Wanderlust: is BBC’s raunchy new show worth watching?

Comedy-drama starring Toni Collette set to raise eyebrows with multiple sex scenes

Wanderlust, BBC One drama
William Ash and Toni Collette in Wanderlust
(Image credit: BBC)

Eagerly anticipated new BBC One drama Wanderlust finally hits TV screens tonight - and the show is already causing controversy.

The six-part series stars Australian actress Toni Collette as relationship counsellor Joy, who makes a deal with her schoolteacher husband, Alan (Steven Mackintosh), to have sex with other people in a bid to regain their mojo.

The BBC describes the show, which kicks off at 9pm, as “a searingly insightful and funny exploration of relationships”. But according to the Daily Mail, the broadcaster is “braced for complaints” over what may be “the steamiest TV drama ever”.

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Socially conservative pressure group Mediawatch-UK has already voiced objections. A spokesperson said: “We fear Wanderlust is nothing more than soft porn dressed up as a mid-life crisis.”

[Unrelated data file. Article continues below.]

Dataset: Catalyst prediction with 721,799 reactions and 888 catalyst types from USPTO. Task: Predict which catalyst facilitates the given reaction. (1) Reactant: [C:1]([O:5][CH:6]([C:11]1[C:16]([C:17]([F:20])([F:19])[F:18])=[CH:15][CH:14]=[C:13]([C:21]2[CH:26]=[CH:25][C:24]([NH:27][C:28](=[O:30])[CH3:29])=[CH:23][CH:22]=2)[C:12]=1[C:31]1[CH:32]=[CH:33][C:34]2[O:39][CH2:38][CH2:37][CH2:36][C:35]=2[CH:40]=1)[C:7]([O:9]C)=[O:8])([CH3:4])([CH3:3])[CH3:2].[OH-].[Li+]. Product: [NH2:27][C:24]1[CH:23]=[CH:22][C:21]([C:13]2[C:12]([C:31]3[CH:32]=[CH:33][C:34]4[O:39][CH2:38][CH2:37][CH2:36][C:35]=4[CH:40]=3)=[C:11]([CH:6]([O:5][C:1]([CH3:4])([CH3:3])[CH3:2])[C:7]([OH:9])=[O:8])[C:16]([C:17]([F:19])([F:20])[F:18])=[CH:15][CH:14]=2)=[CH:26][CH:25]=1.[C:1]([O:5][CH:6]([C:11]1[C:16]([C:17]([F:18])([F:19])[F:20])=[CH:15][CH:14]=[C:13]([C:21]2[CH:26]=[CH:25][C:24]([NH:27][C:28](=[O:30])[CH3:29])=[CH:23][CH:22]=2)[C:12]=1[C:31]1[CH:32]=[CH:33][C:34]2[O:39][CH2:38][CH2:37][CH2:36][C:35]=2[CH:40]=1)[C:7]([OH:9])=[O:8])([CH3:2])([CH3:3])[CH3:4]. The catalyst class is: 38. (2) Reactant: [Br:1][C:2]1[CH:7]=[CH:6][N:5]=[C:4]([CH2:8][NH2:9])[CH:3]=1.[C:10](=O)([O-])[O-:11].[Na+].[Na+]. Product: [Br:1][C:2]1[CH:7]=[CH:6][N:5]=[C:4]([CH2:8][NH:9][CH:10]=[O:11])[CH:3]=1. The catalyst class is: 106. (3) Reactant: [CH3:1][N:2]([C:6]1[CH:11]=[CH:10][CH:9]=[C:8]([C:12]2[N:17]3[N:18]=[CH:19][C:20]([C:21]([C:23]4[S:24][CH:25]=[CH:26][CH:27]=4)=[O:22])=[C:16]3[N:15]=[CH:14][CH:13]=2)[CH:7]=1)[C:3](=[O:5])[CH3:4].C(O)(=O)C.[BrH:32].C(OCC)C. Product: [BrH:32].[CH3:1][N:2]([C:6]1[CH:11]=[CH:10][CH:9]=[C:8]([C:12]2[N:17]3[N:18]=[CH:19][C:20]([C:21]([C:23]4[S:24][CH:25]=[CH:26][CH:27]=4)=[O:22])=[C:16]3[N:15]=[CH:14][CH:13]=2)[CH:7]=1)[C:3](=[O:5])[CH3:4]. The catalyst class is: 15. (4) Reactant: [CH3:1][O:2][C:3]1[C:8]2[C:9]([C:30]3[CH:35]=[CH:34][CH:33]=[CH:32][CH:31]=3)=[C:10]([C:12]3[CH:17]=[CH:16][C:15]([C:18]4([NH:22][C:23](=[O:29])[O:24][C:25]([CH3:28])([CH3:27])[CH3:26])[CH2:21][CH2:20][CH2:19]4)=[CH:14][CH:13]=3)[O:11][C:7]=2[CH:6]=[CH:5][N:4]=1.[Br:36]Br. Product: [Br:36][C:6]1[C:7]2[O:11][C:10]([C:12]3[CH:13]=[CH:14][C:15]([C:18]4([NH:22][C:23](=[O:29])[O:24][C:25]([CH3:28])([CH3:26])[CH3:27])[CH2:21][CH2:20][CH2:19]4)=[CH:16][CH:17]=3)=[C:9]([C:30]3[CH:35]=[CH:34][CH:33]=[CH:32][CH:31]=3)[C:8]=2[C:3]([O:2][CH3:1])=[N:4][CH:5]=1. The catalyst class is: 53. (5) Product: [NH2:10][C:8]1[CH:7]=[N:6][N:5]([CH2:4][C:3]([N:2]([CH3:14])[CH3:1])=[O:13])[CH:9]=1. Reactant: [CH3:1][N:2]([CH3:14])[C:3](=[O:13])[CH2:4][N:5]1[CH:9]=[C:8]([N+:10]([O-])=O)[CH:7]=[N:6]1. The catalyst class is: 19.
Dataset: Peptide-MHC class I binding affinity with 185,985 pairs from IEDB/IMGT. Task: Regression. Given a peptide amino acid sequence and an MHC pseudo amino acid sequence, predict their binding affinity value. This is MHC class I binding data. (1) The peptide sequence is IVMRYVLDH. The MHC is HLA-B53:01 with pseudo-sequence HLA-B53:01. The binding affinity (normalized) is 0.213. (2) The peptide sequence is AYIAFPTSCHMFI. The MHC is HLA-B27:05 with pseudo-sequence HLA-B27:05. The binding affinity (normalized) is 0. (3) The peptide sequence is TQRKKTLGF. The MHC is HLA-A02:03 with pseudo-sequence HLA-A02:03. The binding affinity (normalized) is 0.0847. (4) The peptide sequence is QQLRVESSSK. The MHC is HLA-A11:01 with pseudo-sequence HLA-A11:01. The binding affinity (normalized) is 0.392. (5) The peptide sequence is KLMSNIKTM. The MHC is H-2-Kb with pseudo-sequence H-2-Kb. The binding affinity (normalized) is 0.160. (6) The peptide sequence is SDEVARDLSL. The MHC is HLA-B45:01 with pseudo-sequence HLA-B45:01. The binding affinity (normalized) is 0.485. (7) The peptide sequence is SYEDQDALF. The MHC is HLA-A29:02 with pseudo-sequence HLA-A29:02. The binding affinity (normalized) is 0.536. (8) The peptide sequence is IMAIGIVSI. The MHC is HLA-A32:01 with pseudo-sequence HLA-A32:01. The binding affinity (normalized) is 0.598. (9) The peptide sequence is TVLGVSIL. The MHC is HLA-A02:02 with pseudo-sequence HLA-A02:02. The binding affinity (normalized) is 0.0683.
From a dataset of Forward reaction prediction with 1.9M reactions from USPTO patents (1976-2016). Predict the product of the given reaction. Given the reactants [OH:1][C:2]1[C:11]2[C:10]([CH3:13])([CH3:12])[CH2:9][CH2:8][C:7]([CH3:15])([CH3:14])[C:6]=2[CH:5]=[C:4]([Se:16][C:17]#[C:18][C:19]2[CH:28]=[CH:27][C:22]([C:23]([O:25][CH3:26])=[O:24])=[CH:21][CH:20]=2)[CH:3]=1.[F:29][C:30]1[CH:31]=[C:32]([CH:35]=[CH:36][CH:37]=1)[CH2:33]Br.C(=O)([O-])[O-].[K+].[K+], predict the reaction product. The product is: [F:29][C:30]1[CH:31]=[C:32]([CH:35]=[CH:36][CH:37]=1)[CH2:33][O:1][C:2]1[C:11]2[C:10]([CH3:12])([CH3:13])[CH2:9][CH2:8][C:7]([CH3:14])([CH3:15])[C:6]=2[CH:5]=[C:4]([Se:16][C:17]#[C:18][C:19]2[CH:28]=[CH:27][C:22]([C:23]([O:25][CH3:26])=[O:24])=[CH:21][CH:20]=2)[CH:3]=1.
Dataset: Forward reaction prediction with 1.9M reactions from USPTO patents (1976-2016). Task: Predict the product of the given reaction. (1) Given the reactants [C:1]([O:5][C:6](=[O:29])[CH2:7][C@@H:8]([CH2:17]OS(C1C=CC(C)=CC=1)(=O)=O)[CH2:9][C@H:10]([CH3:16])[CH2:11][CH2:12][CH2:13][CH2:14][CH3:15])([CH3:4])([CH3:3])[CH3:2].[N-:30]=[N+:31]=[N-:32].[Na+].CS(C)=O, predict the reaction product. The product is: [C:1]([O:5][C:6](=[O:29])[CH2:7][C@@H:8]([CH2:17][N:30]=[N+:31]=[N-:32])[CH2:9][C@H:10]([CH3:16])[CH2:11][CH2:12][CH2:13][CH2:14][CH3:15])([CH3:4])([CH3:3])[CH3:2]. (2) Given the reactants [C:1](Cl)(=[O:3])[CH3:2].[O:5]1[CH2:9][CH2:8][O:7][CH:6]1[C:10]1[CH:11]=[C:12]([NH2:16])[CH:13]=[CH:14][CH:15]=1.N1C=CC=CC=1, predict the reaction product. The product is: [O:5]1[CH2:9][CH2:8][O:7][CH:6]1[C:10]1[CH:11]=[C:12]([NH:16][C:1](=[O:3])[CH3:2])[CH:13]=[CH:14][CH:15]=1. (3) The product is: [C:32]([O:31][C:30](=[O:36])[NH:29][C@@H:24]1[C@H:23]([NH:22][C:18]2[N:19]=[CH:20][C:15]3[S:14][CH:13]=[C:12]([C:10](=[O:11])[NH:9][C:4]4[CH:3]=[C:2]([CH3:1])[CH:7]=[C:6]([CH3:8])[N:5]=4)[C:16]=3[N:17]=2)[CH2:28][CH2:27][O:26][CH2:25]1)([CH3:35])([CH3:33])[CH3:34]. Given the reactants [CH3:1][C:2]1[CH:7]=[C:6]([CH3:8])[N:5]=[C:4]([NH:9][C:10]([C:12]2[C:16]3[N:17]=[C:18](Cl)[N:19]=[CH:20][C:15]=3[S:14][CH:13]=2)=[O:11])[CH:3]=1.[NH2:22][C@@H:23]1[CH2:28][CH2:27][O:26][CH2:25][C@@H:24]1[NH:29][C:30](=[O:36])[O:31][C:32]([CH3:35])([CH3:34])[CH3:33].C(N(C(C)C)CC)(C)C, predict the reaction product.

The show “has romping and two scenes featuring masturbation in the first seven minutes” of the opening episode, and “sees Hollywood actress Collette orgasm on screen - multiple times”, says The Sun.

Collette says she was “proud” to be featured in the explicit sex scenes, adding: “Someone told me I was the first woman to have an orgasm on the BBC… and I’m happy to take the accolade.”

Wanderlust is a co-production between the BBC and Netflix, and is “loosely” based on writer Nick Payne’s 2010 Royal Court play of the same name. The show, filmed in Manchester last winter, co-stars Soldier, Soldier’s William Ash, Fresh Meat’s Zawe Ashton and Hotel Rwanda actor Sophie Okonedo.

“It’s about a married couple in their mid-40s who have hit a bump in their sex life, where they are struggling to get interested or excited and decide to do something about it,” Payne told the London Evening Standard.

Director Luke Snellin told the Daily Mirror that audiences would be “refreshed” by the “unique and different” drama.

“The audience that BBC One brings is the perfect audience to be challenged by the writing. Hopefully, there will be married couples watching this show and having conversations. It’s good, it’s healthy,” he said.

Piers Wenger, the BBC’s director of drama commissioning, added that “we’ve never seen anything like it before on BBC One”.

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